When I moved to Minnesota I really had no idea what I was getting in to. I grew up in the moderate climate of Washington State, on Orcas Island, a location further moderated by the ocean and the rain shadow of the mountains. In my memory at least, it rarely got above 75 in the summer or below 25 in the winter. I’m sure it does get warmer and colder than that, but as a kid who was 15 when she moved away, I never paid much attention.
We moved from Orcas to Bend, Oregon, in 1985. Located in central Oregon, Bend is considered “High Desert” in that it doesn’t get much rain…but it does get a lot of snow. Eleven months spent in Bend taught me that winters do exist and driving in snow was not something I looked forward to.
When I moved to Minnesota several years later, I was glad that I had that Bend experience to prepare me a little bit for real winters.
I was not prepared, however, for ice fishing.
Every winter, as the cold settles in and mittens, hats and scarves lose themselves in an organized-crime sort of way, I shake my head in wonder at the ice houses that appear on the lake. Still, after 19 years in the Mid-West, I don’t entirely “get” the attraction. Yes, I understand that the houses are heated, sometimes even fancified to the point of televisions and bunkbeds, but still, I don’t get the allure of a hole in the floor of your little house. What if I don’t look where I’m going when I climb out of my lovely bunkbed and accidentally step into the lake?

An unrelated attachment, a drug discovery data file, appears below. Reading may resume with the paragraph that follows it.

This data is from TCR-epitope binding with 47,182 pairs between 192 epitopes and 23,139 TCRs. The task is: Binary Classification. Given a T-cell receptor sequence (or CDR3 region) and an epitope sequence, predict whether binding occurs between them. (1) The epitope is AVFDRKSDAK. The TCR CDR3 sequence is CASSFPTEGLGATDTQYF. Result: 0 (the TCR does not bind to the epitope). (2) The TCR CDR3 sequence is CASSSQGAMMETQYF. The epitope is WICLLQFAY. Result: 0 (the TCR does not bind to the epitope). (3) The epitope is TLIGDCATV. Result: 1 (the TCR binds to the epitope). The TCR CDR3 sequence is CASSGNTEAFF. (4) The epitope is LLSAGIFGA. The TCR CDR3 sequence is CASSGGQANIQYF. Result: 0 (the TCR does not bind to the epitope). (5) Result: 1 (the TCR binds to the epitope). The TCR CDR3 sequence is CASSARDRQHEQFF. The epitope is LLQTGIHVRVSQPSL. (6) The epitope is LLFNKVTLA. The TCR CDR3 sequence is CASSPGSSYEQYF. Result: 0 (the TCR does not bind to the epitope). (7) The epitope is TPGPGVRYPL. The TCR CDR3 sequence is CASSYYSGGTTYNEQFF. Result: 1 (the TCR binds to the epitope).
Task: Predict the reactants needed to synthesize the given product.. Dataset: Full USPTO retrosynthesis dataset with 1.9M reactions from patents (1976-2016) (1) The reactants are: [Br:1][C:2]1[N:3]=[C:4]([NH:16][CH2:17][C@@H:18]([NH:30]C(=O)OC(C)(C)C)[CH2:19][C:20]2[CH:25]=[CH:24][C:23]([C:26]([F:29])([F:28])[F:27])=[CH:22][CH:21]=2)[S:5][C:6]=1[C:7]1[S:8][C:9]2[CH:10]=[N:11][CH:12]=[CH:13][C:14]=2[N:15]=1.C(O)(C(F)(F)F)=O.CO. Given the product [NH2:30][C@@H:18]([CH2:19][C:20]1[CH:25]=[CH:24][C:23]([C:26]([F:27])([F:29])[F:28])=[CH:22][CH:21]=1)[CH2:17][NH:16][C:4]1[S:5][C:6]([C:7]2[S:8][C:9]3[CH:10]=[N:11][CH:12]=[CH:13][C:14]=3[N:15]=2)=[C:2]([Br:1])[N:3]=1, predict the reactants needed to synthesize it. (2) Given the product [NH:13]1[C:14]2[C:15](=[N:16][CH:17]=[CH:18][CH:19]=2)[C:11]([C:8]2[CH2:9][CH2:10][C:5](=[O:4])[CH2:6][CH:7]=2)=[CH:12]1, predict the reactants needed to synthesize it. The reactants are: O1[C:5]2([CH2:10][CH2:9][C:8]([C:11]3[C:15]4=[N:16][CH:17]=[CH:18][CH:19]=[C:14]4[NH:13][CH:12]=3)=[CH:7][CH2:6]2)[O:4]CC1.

When I first moved to the Mid-West, I spent a few months in Wisconsin. I will never forget the evening I first met some of the local Cheeseheads. They were talking about ice fishing and I was convinced that they were pulling my leg. I mean, really! Ice fishing? That’s for die-hard Alaska-lovers, isn’t it? No one in the 48 contiguous United States goes ice fishing! That is ridiculous!
Luckily, I kept my mouth shut because, turns out, they were completely serious about their hobby. This was no joke, no set-up to fool a greenhorn. This was real.
Yes, it’s real. And I don’t mean to make fun of it. It’s just something that I, a temperate-climate lover, don’t understand. But then again, maybe it’s a guy thing and I don’t understand it because I’m, well, a girl. I realize that I’m treading on dangerous waters here (pun intended), so I won’t lump ice fishing in with football, mustaches, a love of fire, and other manly pursuits that I don’t understand. Suffice it to say, I get a kick out of the ice villages that pop up every year on the lake…
…even if I can’t fathom why on earth they do.